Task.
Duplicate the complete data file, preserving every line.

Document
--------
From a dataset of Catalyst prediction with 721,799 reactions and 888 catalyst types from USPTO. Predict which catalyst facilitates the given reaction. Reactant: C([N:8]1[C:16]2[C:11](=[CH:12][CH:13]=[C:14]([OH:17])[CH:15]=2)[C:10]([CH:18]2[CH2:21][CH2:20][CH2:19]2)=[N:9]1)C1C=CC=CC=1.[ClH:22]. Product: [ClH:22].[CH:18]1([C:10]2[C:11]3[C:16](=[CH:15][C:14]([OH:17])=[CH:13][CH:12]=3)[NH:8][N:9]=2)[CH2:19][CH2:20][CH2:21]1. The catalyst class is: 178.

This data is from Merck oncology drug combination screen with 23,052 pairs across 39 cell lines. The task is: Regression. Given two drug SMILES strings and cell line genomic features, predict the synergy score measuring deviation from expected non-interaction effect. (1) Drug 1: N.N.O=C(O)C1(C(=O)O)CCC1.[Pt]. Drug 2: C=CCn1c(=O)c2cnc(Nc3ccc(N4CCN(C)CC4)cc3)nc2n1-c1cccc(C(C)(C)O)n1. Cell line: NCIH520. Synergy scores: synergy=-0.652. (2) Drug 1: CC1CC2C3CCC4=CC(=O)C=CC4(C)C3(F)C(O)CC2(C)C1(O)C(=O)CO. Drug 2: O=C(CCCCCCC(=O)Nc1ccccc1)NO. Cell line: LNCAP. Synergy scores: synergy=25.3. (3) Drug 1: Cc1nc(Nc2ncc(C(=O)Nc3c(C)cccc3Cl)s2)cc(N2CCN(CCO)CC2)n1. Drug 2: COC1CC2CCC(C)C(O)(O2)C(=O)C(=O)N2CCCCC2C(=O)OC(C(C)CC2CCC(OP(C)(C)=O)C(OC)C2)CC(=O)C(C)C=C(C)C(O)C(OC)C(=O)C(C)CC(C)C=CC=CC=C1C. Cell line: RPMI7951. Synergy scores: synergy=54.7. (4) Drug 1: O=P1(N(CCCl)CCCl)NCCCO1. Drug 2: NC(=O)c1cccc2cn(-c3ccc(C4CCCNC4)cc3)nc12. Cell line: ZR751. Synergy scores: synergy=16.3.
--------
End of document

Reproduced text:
From a dataset of Catalyst prediction with 721,799 reactions and 888 catalyst types from USPTO. Predict which catalyst facilitates the given reaction. Reactant: C([N:8]1[C:16]2[C:11](=[CH:12][CH:13]=[C:14]([OH:17])[CH:15]=2)[C:10]([CH:18]2[CH2:21][CH2:20][CH2:19]2)=[N:9]1)C1C=CC=CC=1.[ClH:22]. Product: [ClH:22].[CH:18]1([C:10]2[C:11]3[C:16](=[CH:15][C:14]([OH:17])=[CH:13][CH:12]=3)[NH:8][N:9]=2)[CH2:19][CH2:20][CH2:21]1. The catalyst class is: 178.

This data is from Merck oncology drug combination screen with 23,052 pairs across 39 cell lines. The task is: Regression. Given two drug SMILES strings and cell line genomic features, predict the synergy score measuring deviation from expected non-interaction effect. (1) Drug 1: N.N.O=C(O)C1(C(=O)O)CCC1.[Pt]. Drug 2: C=CCn1c(=O)c2cnc(Nc3ccc(N4CCN(C)CC4)cc3)nc2n1-c1cccc(C(C)(C)O)n1. Cell line: NCIH520. Synergy scores: synergy=-0.652. (2) Drug 1: CC1CC2C3CCC4=CC(=O)C=CC4(C)C3(F)C(O)CC2(C)C1(O)C(=O)CO. Drug 2: O=C(CCCCCCC(=O)Nc1ccccc1)NO. Cell line: LNCAP. Synergy scores: synergy=25.3. (3) Drug 1: Cc1nc(Nc2ncc(C(=O)Nc3c(C)cccc3Cl)s2)cc(N2CCN(CCO)CC2)n1. Drug 2: COC1CC2CCC(C)C(O)(O2)C(=O)C(=O)N2CCCCC2C(=O)OC(C(C)CC2CCC(OP(C)(C)=O)C(OC)C2)CC(=O)C(C)C=C(C)C(O)C(OC)C(=O)C(C)CC(C)C=CC=CC=C1C. Cell line: RPMI7951. Synergy scores: synergy=54.7. (4) Drug 1: O=P1(N(CCCl)CCCl)NCCCO1. Drug 2: NC(=O)c1cccc2cn(-c3ccc(C4CCCNC4)cc3)nc12. Cell line: ZR751. Synergy scores: synergy=16.3.